Forty-year anesthesiologist completed 21 consecutive Duluth marathons, setting many records -- some of which still stand.
Handwritten results from the inaugural Grandma's Marathon on June 25, 1977, note the oldest finisher as Alex Ratelle of Minneapolis. He was 52 and merely placed fourth.
Not fourth among masters runners, those 40 and older, but fourth overall, in 2 hours, 37 minutes and 32 seconds.
Ratelle, a native of International Falls, Minn., went on to finish Grandma's Marathon for 21 straight years through 1997 and became recognized as the race's grandfather. He died Sunday in Grand Marais, where he had retired with his wife, Patty. He was 87.
"Alex loved Grandma's Marathon and became a great ambassador for the race, and it was an honor to have him as an ambassador," race executive director Scott Keenan said Monday. "He was legendary, he was remarkable, he was incredible."
Although he ran high school track at Minneapolis Washburn (after his family moved from northeastern Minnesota), Ratelle didn't resume running until he was 40.
His career included 60 missions as a navigator in a B-17 bomber with the Army Air Corps during World War II. He was shot down twice, but sustained only minor injuries when the plane crash-landed. He spent 40 years in the medical profession as an anesthesiologist, living in Edina.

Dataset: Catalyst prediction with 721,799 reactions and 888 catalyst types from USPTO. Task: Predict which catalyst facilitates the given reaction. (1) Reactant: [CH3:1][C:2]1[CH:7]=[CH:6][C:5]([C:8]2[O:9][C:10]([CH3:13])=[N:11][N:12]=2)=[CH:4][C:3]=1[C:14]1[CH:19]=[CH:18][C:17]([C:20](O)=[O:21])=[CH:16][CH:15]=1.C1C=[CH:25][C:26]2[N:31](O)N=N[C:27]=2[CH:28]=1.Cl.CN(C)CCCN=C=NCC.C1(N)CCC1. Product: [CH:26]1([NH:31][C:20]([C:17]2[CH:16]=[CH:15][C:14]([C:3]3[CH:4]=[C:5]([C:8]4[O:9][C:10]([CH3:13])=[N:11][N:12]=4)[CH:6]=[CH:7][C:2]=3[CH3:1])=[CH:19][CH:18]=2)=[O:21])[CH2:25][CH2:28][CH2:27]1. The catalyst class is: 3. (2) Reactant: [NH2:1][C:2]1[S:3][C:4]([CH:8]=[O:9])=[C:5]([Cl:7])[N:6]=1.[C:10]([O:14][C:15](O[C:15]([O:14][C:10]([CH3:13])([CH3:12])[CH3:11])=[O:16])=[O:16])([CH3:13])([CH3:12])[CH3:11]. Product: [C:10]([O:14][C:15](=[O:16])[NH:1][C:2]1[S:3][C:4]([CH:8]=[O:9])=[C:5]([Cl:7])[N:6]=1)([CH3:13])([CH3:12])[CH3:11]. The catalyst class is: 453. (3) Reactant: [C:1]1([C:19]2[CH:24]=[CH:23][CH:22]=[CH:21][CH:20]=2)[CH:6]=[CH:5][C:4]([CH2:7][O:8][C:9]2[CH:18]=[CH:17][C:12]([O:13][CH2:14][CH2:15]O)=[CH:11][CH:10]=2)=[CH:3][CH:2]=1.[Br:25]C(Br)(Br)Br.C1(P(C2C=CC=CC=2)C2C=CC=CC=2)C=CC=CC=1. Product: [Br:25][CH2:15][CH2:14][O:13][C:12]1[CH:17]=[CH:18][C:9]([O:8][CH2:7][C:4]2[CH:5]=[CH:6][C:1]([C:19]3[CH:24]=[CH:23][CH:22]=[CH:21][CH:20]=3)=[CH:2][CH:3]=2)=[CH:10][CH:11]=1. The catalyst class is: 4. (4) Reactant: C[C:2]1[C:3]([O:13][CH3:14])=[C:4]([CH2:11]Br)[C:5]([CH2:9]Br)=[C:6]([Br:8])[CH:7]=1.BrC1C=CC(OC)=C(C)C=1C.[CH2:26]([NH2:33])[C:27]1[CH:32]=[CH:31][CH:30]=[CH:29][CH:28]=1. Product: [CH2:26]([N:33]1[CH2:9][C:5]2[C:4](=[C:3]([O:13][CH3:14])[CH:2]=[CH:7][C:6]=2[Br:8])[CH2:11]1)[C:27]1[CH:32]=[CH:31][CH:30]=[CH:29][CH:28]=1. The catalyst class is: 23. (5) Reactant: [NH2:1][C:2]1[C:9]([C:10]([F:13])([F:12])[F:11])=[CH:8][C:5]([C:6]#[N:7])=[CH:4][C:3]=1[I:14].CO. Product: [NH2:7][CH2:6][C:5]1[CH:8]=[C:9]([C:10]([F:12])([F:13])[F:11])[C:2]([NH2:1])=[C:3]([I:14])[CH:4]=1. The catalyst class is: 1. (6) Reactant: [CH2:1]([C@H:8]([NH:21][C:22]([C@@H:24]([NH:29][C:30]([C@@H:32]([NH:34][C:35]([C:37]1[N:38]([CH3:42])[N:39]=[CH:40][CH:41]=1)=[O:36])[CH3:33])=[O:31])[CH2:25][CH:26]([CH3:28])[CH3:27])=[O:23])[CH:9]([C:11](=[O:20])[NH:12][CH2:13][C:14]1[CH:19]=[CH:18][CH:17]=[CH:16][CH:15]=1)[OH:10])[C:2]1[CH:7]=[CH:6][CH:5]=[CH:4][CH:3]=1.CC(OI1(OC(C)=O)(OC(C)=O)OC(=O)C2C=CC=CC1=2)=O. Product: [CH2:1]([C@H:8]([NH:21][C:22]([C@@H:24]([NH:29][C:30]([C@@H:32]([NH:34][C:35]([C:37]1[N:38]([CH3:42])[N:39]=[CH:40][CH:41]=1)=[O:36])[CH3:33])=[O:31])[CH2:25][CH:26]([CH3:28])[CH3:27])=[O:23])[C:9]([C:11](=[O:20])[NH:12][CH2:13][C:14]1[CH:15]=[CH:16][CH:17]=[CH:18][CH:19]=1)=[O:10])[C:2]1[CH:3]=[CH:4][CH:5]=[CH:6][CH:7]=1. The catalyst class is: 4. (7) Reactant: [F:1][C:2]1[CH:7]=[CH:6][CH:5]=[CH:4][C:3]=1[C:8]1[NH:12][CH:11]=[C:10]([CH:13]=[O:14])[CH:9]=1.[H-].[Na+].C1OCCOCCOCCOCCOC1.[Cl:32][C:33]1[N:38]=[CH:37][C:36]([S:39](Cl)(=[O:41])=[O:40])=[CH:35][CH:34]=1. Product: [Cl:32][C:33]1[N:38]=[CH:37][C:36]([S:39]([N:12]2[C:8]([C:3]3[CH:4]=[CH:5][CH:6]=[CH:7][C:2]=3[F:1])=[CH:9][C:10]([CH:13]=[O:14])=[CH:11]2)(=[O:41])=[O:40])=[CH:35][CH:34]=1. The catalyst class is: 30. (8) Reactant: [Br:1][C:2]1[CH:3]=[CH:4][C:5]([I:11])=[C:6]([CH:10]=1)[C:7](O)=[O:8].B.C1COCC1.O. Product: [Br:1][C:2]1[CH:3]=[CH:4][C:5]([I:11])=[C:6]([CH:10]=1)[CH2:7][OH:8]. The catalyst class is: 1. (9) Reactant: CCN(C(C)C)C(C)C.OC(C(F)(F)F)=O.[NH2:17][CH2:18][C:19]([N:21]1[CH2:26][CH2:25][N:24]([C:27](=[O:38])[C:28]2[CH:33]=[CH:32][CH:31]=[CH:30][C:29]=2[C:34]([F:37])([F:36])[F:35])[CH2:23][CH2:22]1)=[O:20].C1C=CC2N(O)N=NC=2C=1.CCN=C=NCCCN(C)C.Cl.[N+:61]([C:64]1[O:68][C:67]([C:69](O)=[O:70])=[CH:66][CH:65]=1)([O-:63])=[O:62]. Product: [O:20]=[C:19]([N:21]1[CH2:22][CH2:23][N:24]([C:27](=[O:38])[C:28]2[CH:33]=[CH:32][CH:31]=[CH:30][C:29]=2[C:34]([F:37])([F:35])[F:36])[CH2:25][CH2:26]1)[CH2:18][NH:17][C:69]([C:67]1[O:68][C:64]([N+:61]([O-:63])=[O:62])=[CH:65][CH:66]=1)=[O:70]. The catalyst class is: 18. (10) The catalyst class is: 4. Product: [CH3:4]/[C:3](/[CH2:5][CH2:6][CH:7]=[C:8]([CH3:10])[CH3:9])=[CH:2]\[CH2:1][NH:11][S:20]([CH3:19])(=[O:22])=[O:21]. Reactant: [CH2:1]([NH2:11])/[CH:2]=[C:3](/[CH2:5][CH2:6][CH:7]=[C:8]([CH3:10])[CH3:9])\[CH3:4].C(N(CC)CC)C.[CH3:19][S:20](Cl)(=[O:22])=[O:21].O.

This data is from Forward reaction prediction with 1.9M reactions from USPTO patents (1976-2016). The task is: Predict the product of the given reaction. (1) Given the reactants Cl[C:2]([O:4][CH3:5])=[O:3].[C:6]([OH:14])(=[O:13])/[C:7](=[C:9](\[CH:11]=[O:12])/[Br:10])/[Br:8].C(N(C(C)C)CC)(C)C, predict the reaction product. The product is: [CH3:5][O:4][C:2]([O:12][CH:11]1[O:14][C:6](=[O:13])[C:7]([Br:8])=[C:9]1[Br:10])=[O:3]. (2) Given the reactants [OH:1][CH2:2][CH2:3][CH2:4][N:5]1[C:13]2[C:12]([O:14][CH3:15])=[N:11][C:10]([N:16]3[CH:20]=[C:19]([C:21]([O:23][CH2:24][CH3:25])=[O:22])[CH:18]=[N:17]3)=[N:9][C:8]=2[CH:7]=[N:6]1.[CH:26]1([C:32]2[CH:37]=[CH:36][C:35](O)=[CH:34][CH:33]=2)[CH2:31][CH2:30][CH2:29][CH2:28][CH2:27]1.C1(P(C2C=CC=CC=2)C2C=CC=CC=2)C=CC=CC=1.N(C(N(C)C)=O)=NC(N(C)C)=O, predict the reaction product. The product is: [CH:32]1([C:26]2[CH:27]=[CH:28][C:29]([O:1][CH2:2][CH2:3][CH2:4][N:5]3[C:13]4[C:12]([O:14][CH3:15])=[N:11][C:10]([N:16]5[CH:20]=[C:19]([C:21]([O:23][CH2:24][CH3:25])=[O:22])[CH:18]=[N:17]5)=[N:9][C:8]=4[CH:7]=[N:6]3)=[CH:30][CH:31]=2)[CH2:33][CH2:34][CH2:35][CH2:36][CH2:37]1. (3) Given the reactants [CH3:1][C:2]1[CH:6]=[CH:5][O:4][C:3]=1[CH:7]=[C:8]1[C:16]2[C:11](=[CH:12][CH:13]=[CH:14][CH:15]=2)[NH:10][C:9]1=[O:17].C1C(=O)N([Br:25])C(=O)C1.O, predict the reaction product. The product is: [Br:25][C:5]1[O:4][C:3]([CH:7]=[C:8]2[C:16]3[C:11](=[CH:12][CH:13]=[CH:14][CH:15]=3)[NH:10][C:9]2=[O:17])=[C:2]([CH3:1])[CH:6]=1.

He completed 161 marathons, none more amazing than the 1981 Grandma's Marathon, finishing in 2:30:40 at age 56. That stood as an American record for ages 55-59 for six years and remains a course record for that age group. He also holds the Grandma's Marathon mark for ages 60-64 at 2:48:20, set in 1985 at age 60. He once held eight world age-group records and 32 American age-group bests.
One member of Ratelle's group of running friends in the Twin Cities was National Football League Hall of Famer Alan Page, now an associate justice with the Minnesota Supreme Court.
Page, 66, ran the 1979 Grandma's Marathon and has a personal best of 3:27:50.
In 2008, Page described Ratelle as "relentless, obsessed, compelled."
"It's absolutely beyond comprehension what he did," Page said. "He was literally amazing. To be running marathons at that age, and to be running them fast, is something."
When Grandma's Marathon put together its inaugural Hall of Fame class in 1996, Ratelle was as easy a choice as folks like Garry Bjorklund and Dick Beardsley.
"The marathon has put Duluth on the map the way nothing else could," Ratelle once said. "It's a grand event. You can just feel the warmth of everyone connected with the race. This is home for me."